Red Hot Chili Peppers - Live At Slane Castle Review
Concert films are tricky things to capture. How on earth do you manage to recreate the adrenaline rush that comes from watching a great band live, actually in the flesh, performing songs in front of thousands of people? The simple answer is that you can’t, you can only hope to do the next best thing and capture the event as candidly and as honestly as possible. The really good concert films manage this, but the very best manage to do something else as well. They realise that this is a hybrid event, a cross between a live event and a recording and so use the medium to try and build on the live element and introduce something more into the mix. Live At Slane Castle manages this latter element very well, but not for the reason you might expect if you’ve read any of the publicity.
We’d better get it out of the way, then, this bullet-time thing. There is no faster way to date something than to use this technique and it’s difficult to believe that something so revolutionary passed into cliché so quickly. For many, it was the Harvester ads, with their fast spin around a tossed salad that broke the camels back. However, it hasn’t been used in a live setting before (though you can bet this won’t be the first time) and certain credit must be given for coming up with the idea. Actually, no, no credit at all should be given with coming up with the idea as it’s about as lazy as you can imagine, credit should instead be given to the director and editor who resist the temptation to over-use the technique. Blink at the wrong time, and you might watch the whole thing unaware of it at all.
As to the film itself, then, and happily it’s very good indeed. It’s a strange one, as far as concert films go, as it begins in daylight. Not the obvious choice for filming, as the atmosphere at daylight concerts is usually lacking but it works rather well, and the sight of the 80’000 sell-out crowd certainly looks breathtaking. This gives the film a natural sort of lighting effect that actually makes perfect sense in that as it progresses it gets darker and the lights come on and so forth and the effect is quite stunning.
The music itself is, of course, outstanding. The Red Hot Chili Peppers are one of the best live bands in the world at the moment and there’s nothing here to bring that reputation into dispute. They look so disgustingly healthy as the leap and cavort around the stage, using every spare inch. Highlights include a wonderful version of The Ramones’ Havana Affair. Throw Away Your Television, Give It Away and By The Way all sound absolutely fantastic and the sound mix is superb, with real depth and clarity throughout.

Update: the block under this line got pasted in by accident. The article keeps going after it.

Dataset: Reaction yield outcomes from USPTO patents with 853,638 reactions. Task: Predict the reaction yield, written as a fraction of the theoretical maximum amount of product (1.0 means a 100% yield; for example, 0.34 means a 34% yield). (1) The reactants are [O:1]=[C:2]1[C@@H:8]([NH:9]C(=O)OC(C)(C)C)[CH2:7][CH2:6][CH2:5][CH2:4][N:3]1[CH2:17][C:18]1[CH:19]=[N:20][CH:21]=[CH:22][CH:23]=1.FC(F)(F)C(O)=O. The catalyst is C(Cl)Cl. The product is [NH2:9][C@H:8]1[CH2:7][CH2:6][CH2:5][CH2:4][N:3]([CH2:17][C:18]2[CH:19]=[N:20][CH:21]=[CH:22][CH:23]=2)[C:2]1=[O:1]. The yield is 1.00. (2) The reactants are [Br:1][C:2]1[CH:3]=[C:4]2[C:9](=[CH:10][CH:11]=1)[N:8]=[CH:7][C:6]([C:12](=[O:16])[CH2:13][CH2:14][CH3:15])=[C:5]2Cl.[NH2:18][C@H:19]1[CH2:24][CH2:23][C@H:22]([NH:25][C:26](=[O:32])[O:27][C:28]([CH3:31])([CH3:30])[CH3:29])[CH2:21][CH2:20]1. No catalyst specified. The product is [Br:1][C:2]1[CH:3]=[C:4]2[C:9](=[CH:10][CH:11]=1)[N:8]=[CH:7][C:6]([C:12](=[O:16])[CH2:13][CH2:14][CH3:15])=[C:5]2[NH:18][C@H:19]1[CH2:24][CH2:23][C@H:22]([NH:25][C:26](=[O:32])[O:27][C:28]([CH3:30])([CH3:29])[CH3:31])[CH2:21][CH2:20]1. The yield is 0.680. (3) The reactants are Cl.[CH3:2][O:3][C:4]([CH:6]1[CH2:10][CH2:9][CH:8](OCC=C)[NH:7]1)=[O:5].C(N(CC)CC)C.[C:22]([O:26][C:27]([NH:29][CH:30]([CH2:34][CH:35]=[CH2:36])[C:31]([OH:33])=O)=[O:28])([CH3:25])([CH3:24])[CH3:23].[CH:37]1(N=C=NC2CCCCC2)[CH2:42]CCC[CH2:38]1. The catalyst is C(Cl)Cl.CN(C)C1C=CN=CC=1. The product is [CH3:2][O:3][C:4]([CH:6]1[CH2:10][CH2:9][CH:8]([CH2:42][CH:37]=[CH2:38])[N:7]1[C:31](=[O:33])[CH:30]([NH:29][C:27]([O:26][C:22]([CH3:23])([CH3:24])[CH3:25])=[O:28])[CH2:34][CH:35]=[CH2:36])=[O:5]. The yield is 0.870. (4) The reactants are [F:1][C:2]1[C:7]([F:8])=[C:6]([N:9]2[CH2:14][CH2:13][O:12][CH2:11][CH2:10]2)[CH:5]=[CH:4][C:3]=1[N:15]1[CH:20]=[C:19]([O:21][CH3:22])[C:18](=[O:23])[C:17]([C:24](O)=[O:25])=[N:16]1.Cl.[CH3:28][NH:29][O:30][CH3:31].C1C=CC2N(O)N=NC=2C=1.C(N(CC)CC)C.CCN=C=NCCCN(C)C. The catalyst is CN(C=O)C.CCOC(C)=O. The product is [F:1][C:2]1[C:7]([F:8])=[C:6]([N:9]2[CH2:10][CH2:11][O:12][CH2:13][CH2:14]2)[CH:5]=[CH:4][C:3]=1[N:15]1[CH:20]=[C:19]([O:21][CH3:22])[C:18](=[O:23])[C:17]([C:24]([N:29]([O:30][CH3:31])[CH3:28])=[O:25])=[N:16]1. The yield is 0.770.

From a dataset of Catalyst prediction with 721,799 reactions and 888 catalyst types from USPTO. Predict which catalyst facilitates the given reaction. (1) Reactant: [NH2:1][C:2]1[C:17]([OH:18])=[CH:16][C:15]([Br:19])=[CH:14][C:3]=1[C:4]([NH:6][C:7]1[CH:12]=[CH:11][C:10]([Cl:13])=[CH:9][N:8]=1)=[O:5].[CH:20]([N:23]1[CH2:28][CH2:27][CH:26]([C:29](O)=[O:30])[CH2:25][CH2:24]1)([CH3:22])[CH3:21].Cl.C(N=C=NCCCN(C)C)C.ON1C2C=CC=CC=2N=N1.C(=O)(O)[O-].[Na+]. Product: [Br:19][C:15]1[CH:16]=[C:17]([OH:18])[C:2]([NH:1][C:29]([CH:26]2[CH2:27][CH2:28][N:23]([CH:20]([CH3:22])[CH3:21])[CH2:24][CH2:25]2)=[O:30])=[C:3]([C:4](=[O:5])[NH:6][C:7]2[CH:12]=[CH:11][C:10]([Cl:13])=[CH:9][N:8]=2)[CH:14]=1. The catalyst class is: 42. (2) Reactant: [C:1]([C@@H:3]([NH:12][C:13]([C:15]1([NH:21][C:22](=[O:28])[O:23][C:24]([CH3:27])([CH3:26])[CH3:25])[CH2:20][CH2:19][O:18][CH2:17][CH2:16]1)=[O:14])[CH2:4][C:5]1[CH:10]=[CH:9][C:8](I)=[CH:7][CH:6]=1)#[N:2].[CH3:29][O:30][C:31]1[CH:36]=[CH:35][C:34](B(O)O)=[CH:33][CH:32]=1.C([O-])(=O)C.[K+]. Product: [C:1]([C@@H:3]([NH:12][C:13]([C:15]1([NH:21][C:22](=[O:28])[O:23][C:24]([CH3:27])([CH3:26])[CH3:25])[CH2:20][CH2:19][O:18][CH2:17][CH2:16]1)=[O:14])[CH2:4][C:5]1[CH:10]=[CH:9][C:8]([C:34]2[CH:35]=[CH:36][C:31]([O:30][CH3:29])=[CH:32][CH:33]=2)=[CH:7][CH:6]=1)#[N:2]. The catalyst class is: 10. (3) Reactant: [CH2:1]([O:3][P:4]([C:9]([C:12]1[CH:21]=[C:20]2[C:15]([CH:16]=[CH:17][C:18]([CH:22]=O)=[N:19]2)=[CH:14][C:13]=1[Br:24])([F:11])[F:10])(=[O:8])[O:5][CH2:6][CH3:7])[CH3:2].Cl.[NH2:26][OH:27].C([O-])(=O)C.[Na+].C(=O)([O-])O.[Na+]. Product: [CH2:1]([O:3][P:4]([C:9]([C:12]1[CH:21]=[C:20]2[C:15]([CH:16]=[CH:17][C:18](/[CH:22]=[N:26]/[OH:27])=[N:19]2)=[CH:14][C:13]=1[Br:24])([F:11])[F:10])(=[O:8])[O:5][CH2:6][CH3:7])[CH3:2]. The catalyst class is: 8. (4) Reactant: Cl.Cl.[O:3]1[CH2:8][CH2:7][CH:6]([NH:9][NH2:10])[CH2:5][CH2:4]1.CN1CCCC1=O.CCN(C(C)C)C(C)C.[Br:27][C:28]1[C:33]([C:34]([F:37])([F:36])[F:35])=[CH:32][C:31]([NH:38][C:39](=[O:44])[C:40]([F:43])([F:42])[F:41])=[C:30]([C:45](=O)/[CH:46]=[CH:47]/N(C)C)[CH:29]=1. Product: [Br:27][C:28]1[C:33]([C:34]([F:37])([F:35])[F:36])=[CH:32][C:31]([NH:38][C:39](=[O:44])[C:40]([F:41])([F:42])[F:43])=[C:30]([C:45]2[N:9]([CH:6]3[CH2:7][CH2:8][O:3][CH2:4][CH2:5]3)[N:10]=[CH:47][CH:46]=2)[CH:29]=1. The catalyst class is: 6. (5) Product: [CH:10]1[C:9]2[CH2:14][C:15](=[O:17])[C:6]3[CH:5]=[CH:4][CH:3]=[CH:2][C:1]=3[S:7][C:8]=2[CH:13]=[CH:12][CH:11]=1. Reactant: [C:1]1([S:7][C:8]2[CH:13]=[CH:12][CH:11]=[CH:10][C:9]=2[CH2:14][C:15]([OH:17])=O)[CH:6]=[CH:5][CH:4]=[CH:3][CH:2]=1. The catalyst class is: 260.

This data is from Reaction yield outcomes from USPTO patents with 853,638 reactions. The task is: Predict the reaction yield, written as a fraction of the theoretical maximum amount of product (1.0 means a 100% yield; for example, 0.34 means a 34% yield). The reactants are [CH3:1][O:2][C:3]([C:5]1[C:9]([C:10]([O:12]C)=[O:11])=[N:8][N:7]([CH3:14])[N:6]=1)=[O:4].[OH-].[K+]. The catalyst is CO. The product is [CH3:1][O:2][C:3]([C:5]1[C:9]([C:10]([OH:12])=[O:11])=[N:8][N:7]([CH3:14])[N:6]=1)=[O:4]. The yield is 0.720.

One way in which this disc stands out from other concert films is in the editing. The editors here seem to fully understand the medium and the editing reflects that. The cuts are all in time to the music, and the film really flows well. There’s a rhythm that ebbs and flows as the film progresses and the bullet-time thing, it has to be admitted, does work very well. It suits the band, these little hyper-kinetic movements, as they are all so active and the whole show is based around movement and motion anyway. You'll gasp as you zoom around a leaping Anthony Kieidis and a jigging Flea; it's an idea that could so easily have gone horribly and laughably wrong if overused.
As for the show itself, from what is presented here, it looks like this DVD is the best way of seeing it. The sound at an open air concert would never, ever sound this clear and you wouldn’t be able to see very much due to the huge number of flags present. Yes, flags look very good on TV, but if your stuck standing behind one, you might consider the TV aesthetics to be of slightly less value and happily murder the thoughtless unwashed who decided it would be a jolly wheeze to bring one. Ah, but it’s all about atmosphere, though...
This is a disc that comes highly recommended for any Chili Pepper fan. It’s a little too similar to their earlier concert film, Off The Map, though, so if you only dabble in them and already own that then it’s not really an essential purchase but for those that love them, they’ve probably ordered this already. It works as a live film because of the care in editing that is evident from the very start; the bullet-time thing is interesting, but little more than a novelty.
The picture is absolutely stunning. Crystal clear and sharp as a pin; this is one that’ll look good on any size TV. Anamorphic, the colours are natural and bright without ever looking saturated. There is not a hint of any compression or artefacting or any of the other bad things that often crop up. Shot digitally, and it shows, you can almost smell the crowd. The next best thing to being there on stage.
Sound is equally good. It’s nice to see a stereo mix for the purists included, but you also get DTS and 5.1 to choose between as well. Whilst there isn’t much to choose between them, the DTS track has the slight edge. It’s used, of course, for audience reaction and it’s excellent as it swirls nicely around the room in time to the camera and it’s possible to get lost in the mix, as it were, it really is that good.
Some odd extras are included for your perusal. You get full screen versions of the graphics that were screened onstage at the concert and are given a choice of tracks to play over them. It’s a nice idea, but little more than a novelty. Still, better than a poke in the eye with a stick. There’s some pointless Easter Eggs as well; if you highlight the Chili Pepper logo on the track selection pages, you get taken to a drum solo and a guitar solo spot.
That track listing in full
By The Way
Around The World
Throw Away Your Television
Don't Forget Me
Right On Time
Give It Away
Under The Bridge
Power Of Equality
Last updated: 17/05/2018 01:14:04